Sunday’s Super Bowl matchup isn’t a surprising one for NFL fans, but for MLS followers it’s the source of a comical amount of chagrin.
Sunday’s Super Bowl matchup isn’t a surprising one for NFL fans, but for MLS followers it’s the source of a comical amount of chagrin. After all, Super Bowl owners Stan Kroenke (of the Los Angeles Rams) and the Kraft family (of the New England Patriots) appear to care deeply about their NFL teams. They spend lots of money on them. Everything is first class.
Meanwhile, they’re among the least ambitious owners in MLS. Literally. In SI.com’s 2018 MLS Ambition Rankings, Kroenke’s Colorado Rapids were No. 21, two spots from the bottom. (Sample line: “It still isn’t 100 percent clear that Stan Kroenke remembers that he’s got an MLS team in his vast sporting portfolio.”) For its part, the Krafts’ New England Revolution was even lower, at No. 22 (“the Krafts have more than enough to finance a second juggernaut in Foxborough. They just choose not to.”)
One MLS owner told me he has never met Kroenke in the 14 years that the Rapids have been owned by Silent Stan, who never bothers to attend MLS owners meetings. As for the Krafts, they have spent years promising they’ll finally build a soccer stadium in Boston without actually putting shovels in the dirt. What’s more, from its lame 1990s-era logo to its “RevolutionSoccer.net” team website, the Revs are the sad definition of MLS 1.0. To be fair, their teams have enjoyed some semblance of success over time, with the Rapids winning MLS Cup in 2010 and the Revs making it to five finals (and losing all) between 2002 and 2014, but their present-day practices pale in comparison to their more progressive and proactive counterparts.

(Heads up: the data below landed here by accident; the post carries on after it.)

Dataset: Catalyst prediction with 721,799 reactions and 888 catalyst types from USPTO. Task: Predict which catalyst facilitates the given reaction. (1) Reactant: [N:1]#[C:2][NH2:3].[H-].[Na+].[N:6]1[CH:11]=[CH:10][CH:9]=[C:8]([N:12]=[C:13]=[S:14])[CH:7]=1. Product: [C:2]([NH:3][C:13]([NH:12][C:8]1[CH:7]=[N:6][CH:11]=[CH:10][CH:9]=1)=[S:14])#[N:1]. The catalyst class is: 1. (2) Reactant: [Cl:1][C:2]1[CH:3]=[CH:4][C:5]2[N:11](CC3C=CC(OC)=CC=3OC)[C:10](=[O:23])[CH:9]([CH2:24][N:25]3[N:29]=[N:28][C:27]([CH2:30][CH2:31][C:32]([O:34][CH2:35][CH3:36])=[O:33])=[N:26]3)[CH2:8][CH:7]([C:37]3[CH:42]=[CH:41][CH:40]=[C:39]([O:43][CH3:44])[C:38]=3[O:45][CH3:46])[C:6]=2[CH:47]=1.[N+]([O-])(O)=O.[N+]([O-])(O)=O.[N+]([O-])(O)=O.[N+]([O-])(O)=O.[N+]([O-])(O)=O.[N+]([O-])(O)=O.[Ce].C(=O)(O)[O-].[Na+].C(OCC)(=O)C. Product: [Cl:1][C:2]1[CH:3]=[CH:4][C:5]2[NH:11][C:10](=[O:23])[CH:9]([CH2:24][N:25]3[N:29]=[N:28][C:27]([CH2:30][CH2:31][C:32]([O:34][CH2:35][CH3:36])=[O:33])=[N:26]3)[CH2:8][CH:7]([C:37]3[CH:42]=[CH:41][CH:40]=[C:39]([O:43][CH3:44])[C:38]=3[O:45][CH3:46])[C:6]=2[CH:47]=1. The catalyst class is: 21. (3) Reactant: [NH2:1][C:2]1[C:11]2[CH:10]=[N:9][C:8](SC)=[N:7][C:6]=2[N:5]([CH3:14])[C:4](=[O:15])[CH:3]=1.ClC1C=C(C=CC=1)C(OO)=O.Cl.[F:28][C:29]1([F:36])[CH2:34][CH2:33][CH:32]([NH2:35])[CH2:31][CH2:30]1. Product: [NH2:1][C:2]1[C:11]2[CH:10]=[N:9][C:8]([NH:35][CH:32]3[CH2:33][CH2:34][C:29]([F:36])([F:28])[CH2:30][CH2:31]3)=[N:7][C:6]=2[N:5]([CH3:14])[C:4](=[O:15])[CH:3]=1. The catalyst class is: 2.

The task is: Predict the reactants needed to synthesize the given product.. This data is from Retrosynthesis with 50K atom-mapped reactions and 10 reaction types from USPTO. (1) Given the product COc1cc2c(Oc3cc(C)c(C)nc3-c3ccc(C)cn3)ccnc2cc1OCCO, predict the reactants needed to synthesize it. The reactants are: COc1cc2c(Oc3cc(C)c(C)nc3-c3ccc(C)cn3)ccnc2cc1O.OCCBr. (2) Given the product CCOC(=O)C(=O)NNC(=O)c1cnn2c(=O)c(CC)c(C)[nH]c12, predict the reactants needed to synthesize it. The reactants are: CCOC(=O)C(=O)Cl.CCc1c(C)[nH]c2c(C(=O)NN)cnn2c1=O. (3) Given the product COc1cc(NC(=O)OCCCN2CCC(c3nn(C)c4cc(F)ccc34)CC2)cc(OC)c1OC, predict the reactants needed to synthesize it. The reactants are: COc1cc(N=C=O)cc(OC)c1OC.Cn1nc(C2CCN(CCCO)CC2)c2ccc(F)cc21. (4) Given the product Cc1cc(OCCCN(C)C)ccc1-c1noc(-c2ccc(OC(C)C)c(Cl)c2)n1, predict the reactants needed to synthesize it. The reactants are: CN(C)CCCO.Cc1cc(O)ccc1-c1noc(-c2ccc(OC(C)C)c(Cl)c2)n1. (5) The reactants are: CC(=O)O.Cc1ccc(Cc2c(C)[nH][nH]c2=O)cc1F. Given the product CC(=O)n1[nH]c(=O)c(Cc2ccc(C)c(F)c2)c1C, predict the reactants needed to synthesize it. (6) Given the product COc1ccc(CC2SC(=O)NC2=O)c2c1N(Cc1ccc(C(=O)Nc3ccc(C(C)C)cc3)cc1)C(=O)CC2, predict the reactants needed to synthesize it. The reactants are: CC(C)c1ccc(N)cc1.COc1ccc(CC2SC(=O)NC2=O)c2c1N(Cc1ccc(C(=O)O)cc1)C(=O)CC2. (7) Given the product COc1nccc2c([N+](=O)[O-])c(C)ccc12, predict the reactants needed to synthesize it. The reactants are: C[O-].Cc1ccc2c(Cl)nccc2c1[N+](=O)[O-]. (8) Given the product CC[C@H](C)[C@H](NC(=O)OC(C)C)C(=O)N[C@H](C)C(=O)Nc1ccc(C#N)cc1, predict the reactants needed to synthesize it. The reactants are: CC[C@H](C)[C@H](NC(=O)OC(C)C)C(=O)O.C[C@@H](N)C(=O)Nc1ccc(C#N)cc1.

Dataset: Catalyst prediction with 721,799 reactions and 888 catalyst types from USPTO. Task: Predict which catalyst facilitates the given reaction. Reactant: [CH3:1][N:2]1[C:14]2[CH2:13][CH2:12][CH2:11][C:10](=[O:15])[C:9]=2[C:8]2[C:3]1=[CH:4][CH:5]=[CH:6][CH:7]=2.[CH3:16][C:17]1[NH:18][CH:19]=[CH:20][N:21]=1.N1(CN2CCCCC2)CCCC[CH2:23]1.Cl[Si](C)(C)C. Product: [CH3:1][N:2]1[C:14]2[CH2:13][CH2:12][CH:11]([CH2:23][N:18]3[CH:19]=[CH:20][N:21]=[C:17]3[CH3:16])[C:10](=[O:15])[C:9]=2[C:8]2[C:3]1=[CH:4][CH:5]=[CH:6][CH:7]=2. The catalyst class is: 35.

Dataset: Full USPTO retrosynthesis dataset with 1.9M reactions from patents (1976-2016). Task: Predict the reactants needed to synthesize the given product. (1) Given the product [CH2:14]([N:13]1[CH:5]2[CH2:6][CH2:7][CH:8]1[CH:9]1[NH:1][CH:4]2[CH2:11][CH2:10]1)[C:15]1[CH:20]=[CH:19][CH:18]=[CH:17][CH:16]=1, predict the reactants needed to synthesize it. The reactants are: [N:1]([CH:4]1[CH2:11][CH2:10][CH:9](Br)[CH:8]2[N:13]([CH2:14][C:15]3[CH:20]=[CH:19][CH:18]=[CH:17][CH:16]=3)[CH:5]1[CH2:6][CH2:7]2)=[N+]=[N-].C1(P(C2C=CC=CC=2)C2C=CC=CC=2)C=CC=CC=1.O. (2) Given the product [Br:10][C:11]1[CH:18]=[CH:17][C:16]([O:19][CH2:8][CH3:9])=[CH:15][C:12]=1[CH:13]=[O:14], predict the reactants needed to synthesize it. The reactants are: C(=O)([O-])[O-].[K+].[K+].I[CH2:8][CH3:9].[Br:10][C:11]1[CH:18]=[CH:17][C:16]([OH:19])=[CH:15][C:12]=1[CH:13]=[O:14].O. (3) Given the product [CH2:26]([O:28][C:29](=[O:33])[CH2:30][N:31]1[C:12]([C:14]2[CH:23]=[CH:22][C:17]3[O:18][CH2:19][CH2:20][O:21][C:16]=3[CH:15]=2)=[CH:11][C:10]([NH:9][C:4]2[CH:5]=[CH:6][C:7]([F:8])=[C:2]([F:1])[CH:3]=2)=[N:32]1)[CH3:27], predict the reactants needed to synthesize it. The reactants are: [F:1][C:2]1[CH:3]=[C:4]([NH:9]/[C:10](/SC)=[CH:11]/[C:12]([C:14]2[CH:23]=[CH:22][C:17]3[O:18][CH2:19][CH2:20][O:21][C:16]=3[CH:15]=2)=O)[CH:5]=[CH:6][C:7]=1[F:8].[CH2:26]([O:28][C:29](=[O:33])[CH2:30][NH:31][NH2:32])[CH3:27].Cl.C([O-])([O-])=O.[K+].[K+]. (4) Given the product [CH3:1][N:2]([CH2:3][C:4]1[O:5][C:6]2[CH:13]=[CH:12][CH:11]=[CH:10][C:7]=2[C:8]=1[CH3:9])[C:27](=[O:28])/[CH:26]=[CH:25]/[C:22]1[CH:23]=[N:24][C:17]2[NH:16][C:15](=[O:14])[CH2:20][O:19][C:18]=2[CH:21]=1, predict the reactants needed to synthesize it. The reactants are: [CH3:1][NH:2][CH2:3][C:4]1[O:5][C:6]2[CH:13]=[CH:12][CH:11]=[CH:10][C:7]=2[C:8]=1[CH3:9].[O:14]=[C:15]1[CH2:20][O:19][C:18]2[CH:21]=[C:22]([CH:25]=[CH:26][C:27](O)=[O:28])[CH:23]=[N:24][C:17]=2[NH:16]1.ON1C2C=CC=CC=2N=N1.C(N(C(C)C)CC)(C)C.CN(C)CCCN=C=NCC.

The only reason SI didn’t choose Kroenke–who also owns Arsenal and is in the process of building a multi-billion-dollar stadium in L.A. for the Rams–and the Krafts as the very worst owners in MLS last year was because Anthony Precourt had set new records for declaring war on his own fanbase by threatening to move his Columbus Crew to Austin. And now that the Crew have found new ownership this year and have shiny new stadium plans, you can bet that Columbus will rise well above the Rapids and Revolution in the next Ambition Rankings.
To enhance the point even more, this Super Bowl is taking place in Atlanta, the home of sports owner Arthur Blank, whose MLS champion Atlanta United gets nearly equal billing (and financial support) as Blank’s NFL Falcons. That’s part of the reason why Atlanta United was No. 1 in our 2018 MLS Ambition Rankings—and why Atlanta’s average MLS attendance (53,002) put to shame those of New England (18,347) and Colorado (15,333).
It was Blank who had the vision in the early 2000s to turn down the chance to start an MLS team, citing what he believed was the too-conservative league desire of having him build a 20,000-seat soccer stadium in the suburbs. And it was Blank who was smart enough to buy into MLS more recently at a time when he could put his team in a giant new stadium built downtown with soccer in mind—and fill that stadium with fans, no less.
The Krafts and Kroenke, whose MLS teams play in stadiums that are soccer dead zones far outside any urban setting, haven’t come close to showing that kind of ambition. And while the Krafts finally broke ground on a new Revolution training facility recently, I’ll believe it when I see it that they have a Boston soccer stadium in place. Until then, all that any of us soccer folks will do when we hear the names Kroenke and Kraft is shake our heads and wonder why these guys don’t have a Blank-style approach to their soccer teams, not just their winning NFL teams.